Splitgraph has been acquired by EDB! Read the blog post.
Previous Post
Open Data Monitor
Apr 12, 2023 · By Peter Neumark

SQLite file uploads

Importing SQLite data into Splitgraph is now as easy as drag-n-drop!

Introducing SQLite file uploads

Splitgraph already had excellent support for importing CSV files, but now we can use the same interface to upload SQLite files as well. Try it out:

Why use Splitgraph for SQLite data?

SQLite is an incredibly versatile embedded database, used by apps on mobile devices, client code running in web browsers (via WebAssembly), and native applications. The main difference compared to more traditional relational databases such as PostgreSQL is that an SQLite database is just a file, there's no need for a dedicated database server process. This is an enormous advantage in resource-constrained environments and makes it possible to build cost-effective data-intensive applications using Litestream for example. At the same time, SQLite's database-as-a-file approach makes concurrent multi user access -and thus collaboration- difficult.

In addition to collaboration, Splitgraph offers countless features beyond what SQLite provides, for example:

What about Datasette?

Datasette is a versatile open source tool for data analysis and publishing built on SQLite. It's a popular solution for making SQLite data available to the public, but doesn't have built-in support for controlling access to published data. For those Datasette users who need fine grained access control, Splitgraph offers a solution.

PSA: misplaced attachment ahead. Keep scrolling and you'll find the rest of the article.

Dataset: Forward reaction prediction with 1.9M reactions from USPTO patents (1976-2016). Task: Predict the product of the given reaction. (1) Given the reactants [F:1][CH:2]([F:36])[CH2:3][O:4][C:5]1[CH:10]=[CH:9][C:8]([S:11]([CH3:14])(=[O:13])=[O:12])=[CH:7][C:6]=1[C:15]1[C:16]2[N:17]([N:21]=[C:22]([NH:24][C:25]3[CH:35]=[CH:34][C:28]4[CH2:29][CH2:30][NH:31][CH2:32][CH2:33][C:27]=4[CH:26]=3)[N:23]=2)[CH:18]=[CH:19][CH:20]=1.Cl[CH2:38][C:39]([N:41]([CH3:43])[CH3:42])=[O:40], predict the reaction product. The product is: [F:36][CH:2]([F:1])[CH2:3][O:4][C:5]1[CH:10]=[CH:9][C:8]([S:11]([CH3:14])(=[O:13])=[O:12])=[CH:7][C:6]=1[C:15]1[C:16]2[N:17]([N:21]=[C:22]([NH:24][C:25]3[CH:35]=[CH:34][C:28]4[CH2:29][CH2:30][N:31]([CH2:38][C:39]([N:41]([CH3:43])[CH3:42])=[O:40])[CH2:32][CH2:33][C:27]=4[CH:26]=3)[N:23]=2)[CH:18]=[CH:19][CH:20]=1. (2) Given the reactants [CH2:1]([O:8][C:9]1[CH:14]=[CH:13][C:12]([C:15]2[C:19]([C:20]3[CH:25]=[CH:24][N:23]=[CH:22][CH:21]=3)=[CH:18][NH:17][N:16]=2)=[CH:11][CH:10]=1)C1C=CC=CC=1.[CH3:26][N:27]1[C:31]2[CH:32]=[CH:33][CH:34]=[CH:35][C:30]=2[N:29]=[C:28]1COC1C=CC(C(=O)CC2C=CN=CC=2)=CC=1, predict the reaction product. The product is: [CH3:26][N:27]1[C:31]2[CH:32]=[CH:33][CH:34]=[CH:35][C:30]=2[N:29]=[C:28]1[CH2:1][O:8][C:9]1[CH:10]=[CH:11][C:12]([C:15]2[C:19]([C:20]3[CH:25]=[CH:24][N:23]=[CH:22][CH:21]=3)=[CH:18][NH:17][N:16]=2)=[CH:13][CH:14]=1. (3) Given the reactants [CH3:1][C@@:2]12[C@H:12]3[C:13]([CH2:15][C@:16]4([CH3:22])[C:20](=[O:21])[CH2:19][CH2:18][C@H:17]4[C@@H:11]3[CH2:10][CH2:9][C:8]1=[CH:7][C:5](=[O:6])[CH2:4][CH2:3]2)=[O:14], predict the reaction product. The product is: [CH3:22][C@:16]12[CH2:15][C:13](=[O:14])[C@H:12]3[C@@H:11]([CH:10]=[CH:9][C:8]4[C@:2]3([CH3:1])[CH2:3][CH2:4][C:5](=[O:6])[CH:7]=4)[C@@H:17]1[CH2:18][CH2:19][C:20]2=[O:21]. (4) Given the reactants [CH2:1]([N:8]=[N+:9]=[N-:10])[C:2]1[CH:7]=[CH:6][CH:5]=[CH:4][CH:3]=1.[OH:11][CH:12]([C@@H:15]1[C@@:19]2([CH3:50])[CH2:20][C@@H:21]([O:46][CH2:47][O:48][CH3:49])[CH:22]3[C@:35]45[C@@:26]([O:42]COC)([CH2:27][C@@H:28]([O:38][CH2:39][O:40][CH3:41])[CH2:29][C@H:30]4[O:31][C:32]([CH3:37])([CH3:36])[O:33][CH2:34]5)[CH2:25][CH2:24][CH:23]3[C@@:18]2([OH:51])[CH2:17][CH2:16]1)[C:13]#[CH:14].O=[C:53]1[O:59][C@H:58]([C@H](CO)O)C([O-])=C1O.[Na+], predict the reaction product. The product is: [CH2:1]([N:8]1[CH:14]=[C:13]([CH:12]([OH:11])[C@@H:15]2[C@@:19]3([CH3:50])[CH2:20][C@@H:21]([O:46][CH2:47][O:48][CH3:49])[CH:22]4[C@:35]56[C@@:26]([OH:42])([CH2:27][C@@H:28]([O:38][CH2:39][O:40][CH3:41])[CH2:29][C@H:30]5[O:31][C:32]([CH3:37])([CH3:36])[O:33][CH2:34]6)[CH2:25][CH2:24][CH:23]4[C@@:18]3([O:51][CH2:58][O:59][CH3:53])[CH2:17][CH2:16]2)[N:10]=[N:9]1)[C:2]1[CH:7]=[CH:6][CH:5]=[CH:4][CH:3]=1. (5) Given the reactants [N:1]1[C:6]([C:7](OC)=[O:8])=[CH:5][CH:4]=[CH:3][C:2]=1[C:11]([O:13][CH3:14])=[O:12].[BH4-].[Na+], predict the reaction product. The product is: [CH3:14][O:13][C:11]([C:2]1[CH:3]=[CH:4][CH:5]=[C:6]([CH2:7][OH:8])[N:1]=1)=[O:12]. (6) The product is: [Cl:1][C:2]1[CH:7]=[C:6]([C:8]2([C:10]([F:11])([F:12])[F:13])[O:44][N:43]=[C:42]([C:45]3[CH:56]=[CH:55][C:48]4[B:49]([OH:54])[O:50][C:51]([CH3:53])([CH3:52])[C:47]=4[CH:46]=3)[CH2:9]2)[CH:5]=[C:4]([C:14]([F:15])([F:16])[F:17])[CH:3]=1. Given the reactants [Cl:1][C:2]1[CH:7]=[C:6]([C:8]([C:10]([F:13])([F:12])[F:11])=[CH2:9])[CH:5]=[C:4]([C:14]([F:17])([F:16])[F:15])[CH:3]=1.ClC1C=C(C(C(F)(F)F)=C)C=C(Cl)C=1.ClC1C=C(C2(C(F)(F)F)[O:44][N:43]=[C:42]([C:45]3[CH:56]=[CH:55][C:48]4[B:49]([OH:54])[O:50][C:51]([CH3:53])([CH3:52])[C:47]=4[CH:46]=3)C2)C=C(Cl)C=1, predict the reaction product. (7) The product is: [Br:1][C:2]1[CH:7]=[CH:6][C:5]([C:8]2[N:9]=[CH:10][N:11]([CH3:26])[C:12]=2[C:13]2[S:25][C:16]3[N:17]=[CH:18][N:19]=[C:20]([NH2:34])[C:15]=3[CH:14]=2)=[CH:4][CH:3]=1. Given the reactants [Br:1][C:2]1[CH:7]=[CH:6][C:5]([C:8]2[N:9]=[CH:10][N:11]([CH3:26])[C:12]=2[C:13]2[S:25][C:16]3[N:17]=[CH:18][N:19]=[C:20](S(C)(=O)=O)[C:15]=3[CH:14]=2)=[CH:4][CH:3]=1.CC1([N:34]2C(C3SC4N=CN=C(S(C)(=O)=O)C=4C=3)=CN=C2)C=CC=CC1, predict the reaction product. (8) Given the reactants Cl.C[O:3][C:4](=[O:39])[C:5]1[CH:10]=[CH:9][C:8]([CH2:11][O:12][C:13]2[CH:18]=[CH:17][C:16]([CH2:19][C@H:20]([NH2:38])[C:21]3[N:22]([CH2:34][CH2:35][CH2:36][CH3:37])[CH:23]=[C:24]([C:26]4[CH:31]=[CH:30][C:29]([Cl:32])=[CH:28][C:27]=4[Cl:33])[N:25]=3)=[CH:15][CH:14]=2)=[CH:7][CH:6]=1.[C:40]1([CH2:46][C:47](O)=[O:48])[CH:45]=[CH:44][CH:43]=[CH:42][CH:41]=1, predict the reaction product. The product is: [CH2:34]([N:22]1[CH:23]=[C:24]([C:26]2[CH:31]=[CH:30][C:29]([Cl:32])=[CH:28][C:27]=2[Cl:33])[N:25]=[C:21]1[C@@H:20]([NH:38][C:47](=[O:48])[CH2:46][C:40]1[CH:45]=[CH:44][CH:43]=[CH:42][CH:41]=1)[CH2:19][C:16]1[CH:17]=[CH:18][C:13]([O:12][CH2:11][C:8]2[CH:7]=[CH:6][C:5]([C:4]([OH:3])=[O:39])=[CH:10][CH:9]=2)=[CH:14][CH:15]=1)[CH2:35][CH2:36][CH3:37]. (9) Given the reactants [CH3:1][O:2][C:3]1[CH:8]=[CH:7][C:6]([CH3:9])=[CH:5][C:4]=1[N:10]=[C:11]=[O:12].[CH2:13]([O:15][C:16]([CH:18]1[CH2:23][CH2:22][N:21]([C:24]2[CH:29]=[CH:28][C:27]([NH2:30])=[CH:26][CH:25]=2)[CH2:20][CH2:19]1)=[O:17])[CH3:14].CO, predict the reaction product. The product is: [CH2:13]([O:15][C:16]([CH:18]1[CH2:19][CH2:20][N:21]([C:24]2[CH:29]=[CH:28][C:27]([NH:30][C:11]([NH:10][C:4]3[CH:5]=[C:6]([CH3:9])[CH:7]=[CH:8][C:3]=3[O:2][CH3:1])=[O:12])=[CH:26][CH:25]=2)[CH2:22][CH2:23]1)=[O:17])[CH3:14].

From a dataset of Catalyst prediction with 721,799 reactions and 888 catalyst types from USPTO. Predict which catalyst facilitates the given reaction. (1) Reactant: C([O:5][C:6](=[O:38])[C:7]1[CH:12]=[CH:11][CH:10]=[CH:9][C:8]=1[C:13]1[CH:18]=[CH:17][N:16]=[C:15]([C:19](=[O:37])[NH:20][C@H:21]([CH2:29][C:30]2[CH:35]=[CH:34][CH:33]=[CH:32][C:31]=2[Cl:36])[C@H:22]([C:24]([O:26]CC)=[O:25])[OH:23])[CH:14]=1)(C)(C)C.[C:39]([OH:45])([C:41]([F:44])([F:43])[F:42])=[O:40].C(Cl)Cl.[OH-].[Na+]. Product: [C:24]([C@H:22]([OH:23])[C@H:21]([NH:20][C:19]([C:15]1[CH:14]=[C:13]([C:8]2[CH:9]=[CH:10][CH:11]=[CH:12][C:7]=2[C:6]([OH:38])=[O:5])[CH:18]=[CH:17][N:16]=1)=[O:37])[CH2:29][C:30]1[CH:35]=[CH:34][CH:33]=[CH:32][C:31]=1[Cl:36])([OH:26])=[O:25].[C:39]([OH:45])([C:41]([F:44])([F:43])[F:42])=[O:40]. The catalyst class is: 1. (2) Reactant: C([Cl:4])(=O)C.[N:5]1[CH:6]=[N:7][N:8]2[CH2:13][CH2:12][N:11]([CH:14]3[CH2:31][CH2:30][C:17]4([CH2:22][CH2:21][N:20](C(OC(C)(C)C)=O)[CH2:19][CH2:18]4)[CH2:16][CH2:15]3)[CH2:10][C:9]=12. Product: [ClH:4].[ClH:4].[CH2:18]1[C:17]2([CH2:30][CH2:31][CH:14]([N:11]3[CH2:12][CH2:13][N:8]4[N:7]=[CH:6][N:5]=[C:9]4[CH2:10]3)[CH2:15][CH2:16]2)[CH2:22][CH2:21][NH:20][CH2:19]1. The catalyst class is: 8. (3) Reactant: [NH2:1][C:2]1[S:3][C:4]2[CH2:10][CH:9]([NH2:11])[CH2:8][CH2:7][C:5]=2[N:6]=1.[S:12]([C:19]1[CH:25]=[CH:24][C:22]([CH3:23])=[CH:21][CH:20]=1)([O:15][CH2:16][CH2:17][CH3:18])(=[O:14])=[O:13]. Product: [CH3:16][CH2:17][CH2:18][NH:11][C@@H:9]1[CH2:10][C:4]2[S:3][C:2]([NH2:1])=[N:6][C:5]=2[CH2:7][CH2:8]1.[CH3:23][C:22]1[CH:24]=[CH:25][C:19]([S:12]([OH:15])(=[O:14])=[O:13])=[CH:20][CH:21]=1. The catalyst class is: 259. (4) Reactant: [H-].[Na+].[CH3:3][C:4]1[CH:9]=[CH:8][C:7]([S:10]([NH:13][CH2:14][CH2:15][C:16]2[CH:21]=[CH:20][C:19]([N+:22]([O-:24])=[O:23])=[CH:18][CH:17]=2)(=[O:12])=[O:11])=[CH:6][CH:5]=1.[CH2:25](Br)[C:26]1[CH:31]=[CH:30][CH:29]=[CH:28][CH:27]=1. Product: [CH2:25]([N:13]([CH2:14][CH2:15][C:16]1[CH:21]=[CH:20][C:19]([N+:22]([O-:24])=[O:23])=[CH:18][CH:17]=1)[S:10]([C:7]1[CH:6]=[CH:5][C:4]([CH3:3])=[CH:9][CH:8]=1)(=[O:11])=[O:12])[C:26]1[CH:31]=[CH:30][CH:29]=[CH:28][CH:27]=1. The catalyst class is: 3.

Similar to Datasette, Splitgraph also makes it possible to directly query database tables from the browser. Unlike Datasette, authenticated Splitgraph-backed web apps can even write to database tables.

Datasette documentation includes two demo databases, global-power-plants.db and legislators.db, both of which can be loaded into Splitgraph. You can also try the SQLite version of the Chinook reference database. Try uploading them here!

Key differences and limitations

SQLite inherited most of it's syntax from PostgreSQL, so the majority of SQLite queries should work on Splitgraph out of the box. A major difference is that by default, SQLite allows any type of data to be written to any column, regardless of the column's declared type. In fact, column type declarations are entirely optional in SQLite!

PostgreSQL is more strict when it comes to enforcing data types. Importing SQLite databases which store different types of data in a column than what was declared in the table schema may fail. Tables containing columns without a declared type are ignored by the current implementation of SQLite import.

We'd love to hear from you! If you're excited about this new feature or if you're missing something from the current SQLite import functionality, let us know!

A Lakehouse by the sea: Migrating Seafowl storage layer to delta-rs